I emphasis the All-Star part of the All-Star game. The way I choose my team, is I find players who have been one of the best at their position for a few years at least. Then I see how they are performing this year. If they are still in the All-Star range, even if they aren't statistically the best, they make my team. I only pick rookies or guys have great first halfs of a season for the first time, if there is no one else to pick.

    I want as many true All-Stars on my team, not just guys who are on a roll, like Leake.
    "Man, the pitch looks fast, even in slow motion." Thom Brennaman on Chapman's fastball.

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    Five Tool Fool jojo's Avatar
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    Re: Beyond the Box Score All-Stars: Interesting Reds choices and non-choices

    Quote Originally Posted by 757690 View Post
    The lie is assuming that K's, BB's and HR's are completely within the pitcher's influence, and assuming that hits and runs allowed are completely outside of a pitcher's influence. This attitude positions ERA and DIP's stats as an either/or.

    In reality, a pitcher does not have complete control over how many strikeouts, BB's or HR's he allows, nor does he lack complete control over how many hits and runs he allows. He may have more control over how many K's, BB's and HR's he gives up, but he still has significant control over how many hits and runs he gives up, and there are limits to the control he has over K's, BB's and HR's.

    My argument is that peripherals alone don't tell all we can learn about a pitcher in order to evaluate him. The elements in ERA that are missing from xFIP and the like are very informative and need to be included as well.
    This is a very common narrative this, let's completely ignore how BABIP regresses version of pitcher controlling hit rate means defensive independent metrics are bunk and era is awesome narrative. But the elephants in the closet are that a pitcher's k and BB rates are very stable and there are a precious few arms that have consistently abnormally low babip. Want to argue that babip isn't precise enough to capture a pitcher's true ability to control hits? Well, then one can't trumpet era as any kind of reflection of pitcher skill.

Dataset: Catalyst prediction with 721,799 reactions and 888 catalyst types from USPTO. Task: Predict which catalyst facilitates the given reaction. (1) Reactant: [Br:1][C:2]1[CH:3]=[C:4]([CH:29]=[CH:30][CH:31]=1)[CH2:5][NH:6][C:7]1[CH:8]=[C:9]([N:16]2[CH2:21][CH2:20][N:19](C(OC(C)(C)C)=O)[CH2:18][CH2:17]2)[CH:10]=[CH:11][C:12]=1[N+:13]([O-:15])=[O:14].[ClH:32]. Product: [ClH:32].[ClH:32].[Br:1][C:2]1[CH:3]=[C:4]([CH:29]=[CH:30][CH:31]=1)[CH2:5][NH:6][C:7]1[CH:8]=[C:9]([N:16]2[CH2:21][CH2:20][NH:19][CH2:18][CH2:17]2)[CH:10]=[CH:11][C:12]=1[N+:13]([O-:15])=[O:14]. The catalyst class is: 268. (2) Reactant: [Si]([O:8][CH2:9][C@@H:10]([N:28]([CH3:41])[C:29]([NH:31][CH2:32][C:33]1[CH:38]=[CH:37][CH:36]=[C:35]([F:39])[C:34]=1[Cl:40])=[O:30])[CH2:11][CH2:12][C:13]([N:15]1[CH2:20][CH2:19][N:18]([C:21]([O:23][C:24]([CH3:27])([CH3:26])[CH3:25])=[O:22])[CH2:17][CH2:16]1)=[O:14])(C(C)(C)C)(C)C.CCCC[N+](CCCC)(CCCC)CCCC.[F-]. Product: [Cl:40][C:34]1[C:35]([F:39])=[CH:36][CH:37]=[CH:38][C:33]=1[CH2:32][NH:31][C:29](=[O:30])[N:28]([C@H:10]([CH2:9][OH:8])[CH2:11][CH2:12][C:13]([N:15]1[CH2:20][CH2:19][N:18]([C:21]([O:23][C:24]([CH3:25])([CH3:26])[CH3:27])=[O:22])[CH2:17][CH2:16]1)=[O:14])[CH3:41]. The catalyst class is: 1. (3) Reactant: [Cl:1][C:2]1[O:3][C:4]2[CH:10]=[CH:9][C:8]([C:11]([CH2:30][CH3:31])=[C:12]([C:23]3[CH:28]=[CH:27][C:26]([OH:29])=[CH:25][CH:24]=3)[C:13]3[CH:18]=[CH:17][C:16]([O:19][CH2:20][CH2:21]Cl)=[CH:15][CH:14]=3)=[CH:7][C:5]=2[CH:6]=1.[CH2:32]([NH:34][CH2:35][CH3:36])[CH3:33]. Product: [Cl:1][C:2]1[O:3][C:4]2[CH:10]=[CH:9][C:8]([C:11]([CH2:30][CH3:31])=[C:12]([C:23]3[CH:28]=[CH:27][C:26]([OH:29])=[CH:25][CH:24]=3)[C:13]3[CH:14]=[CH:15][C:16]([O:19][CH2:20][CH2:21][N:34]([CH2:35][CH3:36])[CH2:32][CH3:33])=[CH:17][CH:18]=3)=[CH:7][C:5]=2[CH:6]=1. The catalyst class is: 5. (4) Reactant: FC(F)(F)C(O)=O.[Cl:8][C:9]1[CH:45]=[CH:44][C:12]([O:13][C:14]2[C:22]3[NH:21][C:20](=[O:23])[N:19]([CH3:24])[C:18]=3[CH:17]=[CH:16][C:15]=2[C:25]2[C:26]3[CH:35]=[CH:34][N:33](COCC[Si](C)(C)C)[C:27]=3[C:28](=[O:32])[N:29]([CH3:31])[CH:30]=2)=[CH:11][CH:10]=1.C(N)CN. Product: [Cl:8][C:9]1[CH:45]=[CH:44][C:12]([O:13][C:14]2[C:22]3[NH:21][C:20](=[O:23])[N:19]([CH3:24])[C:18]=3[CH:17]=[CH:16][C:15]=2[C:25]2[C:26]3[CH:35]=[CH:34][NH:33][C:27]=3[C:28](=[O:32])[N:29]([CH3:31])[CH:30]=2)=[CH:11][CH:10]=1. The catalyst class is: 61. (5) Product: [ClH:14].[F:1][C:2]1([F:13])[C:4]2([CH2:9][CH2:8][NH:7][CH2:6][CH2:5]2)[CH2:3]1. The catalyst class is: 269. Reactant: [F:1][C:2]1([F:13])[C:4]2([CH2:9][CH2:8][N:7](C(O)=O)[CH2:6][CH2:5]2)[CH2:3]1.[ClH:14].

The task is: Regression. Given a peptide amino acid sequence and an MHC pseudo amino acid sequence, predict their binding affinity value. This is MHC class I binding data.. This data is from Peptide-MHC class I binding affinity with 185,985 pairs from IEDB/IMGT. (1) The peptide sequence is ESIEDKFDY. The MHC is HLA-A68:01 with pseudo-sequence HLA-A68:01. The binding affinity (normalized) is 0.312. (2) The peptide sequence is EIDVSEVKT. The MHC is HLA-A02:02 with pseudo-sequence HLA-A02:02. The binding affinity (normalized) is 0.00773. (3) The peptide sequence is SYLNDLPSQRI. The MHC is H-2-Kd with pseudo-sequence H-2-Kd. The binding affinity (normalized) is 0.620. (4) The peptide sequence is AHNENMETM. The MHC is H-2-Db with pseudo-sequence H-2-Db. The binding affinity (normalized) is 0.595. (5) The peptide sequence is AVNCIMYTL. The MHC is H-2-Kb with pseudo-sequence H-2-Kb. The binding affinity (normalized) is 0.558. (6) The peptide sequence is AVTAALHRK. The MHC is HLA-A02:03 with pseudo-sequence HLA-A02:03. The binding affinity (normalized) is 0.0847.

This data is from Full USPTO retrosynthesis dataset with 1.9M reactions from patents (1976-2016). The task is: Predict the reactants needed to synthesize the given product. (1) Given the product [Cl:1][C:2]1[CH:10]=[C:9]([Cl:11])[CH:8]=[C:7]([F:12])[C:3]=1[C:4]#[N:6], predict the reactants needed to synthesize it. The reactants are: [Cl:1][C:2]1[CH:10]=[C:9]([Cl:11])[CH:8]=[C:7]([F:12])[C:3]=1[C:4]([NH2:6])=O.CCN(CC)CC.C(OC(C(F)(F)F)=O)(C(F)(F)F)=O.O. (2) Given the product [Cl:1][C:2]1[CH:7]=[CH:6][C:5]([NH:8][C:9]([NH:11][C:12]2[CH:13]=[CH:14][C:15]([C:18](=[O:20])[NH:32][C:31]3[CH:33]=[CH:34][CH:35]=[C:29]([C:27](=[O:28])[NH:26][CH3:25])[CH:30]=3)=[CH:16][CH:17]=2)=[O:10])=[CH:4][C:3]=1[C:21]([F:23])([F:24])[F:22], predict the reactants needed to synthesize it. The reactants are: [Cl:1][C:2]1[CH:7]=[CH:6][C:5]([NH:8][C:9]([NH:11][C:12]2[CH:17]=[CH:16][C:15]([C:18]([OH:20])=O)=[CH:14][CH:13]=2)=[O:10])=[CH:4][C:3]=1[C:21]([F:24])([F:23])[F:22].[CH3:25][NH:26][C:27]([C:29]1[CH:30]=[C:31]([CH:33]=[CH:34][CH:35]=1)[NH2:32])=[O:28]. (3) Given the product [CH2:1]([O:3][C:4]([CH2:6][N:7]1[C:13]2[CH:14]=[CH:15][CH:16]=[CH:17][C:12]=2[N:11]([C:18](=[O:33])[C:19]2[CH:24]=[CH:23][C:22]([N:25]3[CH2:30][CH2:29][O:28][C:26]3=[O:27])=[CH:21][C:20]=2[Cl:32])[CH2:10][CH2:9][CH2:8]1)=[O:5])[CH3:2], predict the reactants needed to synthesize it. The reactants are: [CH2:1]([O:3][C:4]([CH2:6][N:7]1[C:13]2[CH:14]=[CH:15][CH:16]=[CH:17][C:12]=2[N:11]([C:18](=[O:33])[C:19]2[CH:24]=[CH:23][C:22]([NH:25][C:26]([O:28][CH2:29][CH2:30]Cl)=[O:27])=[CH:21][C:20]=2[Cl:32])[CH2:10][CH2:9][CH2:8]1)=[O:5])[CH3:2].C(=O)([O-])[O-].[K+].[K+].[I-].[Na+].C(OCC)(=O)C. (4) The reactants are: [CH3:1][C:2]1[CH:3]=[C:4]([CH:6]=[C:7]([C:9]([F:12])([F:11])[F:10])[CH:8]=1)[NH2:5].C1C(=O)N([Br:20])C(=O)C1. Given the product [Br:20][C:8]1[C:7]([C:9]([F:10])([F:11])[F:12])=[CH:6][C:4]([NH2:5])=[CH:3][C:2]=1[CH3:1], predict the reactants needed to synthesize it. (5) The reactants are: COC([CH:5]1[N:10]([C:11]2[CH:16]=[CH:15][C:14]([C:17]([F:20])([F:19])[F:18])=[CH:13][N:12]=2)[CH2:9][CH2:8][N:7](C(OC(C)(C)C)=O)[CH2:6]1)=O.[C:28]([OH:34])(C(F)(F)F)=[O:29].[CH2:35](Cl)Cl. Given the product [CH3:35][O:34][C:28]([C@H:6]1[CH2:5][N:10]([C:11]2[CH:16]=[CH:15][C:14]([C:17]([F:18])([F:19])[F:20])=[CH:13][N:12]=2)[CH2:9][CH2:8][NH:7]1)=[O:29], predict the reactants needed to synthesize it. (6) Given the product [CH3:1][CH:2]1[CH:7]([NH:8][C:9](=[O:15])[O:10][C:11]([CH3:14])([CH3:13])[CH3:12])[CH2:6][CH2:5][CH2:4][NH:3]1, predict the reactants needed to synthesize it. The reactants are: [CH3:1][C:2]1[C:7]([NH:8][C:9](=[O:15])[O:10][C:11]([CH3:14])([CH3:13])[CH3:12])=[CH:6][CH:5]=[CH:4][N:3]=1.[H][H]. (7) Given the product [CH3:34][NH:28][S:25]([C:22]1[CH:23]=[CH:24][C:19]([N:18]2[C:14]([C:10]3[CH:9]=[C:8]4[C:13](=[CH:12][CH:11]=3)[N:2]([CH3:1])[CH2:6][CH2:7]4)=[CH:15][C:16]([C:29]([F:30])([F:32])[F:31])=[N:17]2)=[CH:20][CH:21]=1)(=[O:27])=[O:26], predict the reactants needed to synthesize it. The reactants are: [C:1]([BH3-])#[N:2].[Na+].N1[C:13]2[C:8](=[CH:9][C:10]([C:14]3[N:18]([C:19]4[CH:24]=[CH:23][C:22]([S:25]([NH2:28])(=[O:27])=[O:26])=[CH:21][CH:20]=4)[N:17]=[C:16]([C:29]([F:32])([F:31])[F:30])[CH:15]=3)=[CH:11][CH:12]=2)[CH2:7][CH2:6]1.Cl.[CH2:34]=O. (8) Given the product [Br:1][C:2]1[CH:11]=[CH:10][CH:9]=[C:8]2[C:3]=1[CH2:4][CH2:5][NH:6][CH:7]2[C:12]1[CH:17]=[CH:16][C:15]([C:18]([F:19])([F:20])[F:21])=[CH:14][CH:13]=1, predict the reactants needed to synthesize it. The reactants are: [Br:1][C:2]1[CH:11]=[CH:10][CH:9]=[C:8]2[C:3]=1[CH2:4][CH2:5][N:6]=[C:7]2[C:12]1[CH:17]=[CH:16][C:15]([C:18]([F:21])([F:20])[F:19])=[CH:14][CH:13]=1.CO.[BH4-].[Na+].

The elements that are missing from FIP are the things that would cause Leake and Arroyo's era to dramatically increase simply from moving them from pitching in front of the reds defense and plopping them on the mound in front of the Astros' defense.
    "This isnít stats vs scouts - this is stats and scouts working together, building an organization that blends the best of both worlds. This is the blueprint for how a baseball organization should be run. And, whether the baseball men of the 20th century like it or not, this is where baseball is going."---Dave Cameron, U.S.S. Mariner

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    Re: Beyond the Box Score All-Stars: Interesting Reds choices and non-choices

    Quote Originally Posted by jojo View Post
    This is a very common narrative this, let's completely ignore how BABIP regresses version of pitcher controlling hit rate means defensive independent metrics are bunk and era is awesome narrative. But the elephants in the closet are that a pitcher's k and BB rates are very stable and there are a precious few arms that have consistently abnormally low babip. Want to argue that babip isn't precise enough to capture a pitcher's true ability to control hits? Well, then one can't trumpet era as any kind of reflection of pitcher skill.